Internet Africa: Hello KiniX

byNicolas Guillaumeon Comments1

Internet traffic Exchange points (or IXPs) play a fundamental role in global communications. Today, most of the major players (publishers, hosting companies, operators) interconnect at these “hubs” to exchange flows of data.

When the flows between two actors are very large and/or significantly asymmetric, it is not uncommon that a private network interconnect (PNI) is created. The ultimate goal is to control bandwidth costs, but PNIs also typically improve the quality of service between the two networks.

This video, conducted by the Association of European Internet Exchange points, presents the challenge around peering:

More than 300 points

Over the past decade, the number of points of exchange has been increasing, as explained in this recent report. There are presently over 300 “Crossroads” of digital flows throughout the world.

One of the most recent was put into service last week, in the Congo Africa. It is know as Kinix.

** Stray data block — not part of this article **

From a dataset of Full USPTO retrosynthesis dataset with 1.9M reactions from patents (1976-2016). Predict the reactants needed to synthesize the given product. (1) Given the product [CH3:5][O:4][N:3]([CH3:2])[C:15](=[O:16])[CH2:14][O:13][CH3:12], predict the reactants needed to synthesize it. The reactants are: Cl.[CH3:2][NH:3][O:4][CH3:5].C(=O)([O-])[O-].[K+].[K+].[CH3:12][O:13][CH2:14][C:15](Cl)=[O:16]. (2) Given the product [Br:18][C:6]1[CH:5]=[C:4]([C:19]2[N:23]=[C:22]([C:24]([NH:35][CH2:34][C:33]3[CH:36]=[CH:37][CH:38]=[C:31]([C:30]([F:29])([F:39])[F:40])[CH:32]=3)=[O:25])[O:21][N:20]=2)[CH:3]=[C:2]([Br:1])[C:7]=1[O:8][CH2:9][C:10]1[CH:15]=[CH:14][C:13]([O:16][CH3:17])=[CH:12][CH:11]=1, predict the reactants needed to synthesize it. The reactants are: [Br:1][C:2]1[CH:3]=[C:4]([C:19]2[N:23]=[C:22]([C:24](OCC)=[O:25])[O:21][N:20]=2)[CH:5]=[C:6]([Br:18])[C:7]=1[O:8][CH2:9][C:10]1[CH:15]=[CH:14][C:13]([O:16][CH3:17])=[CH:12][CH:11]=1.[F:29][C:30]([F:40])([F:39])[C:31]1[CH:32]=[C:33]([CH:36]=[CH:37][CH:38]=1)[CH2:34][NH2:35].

The peering point was created by various local operators, who were assisted by specialists from European IXP, ISOC and other operators.

Shortly after the launching, it is clear that the performance of local content access and traffic exchange is already improving.

The launch of this IXP is a further forward for the vast country of West Africa, particularly as two submarine cables were also recently put into production (ACE and WACS) to its shores, offering better international connectivity.

Over the years, the African continent has focused on telecom services to support educational, cultural and economic growth. However there remain challenges for completing network build outs in many territories that would provide equal Internet access to the rest of the world for this large population.

Sign of the interest from major telecom players, intensified last spring. The U.S. operator Level3 and Djibouti Telecom announced an agreement to deploy a POP in Djibouti.

Good luck and best wishes for success Kinix… and of course, do not hesitate to regularly check your radar portal to monitor the performance of Clouds and content delivery providers as perceived by users in Congo.

Here are recent facts about Internet in Africa and the Internet traffic exchange market:

You want to optimize the distribution of your content or to become Africa’s local Cedexis partner? Contact us.

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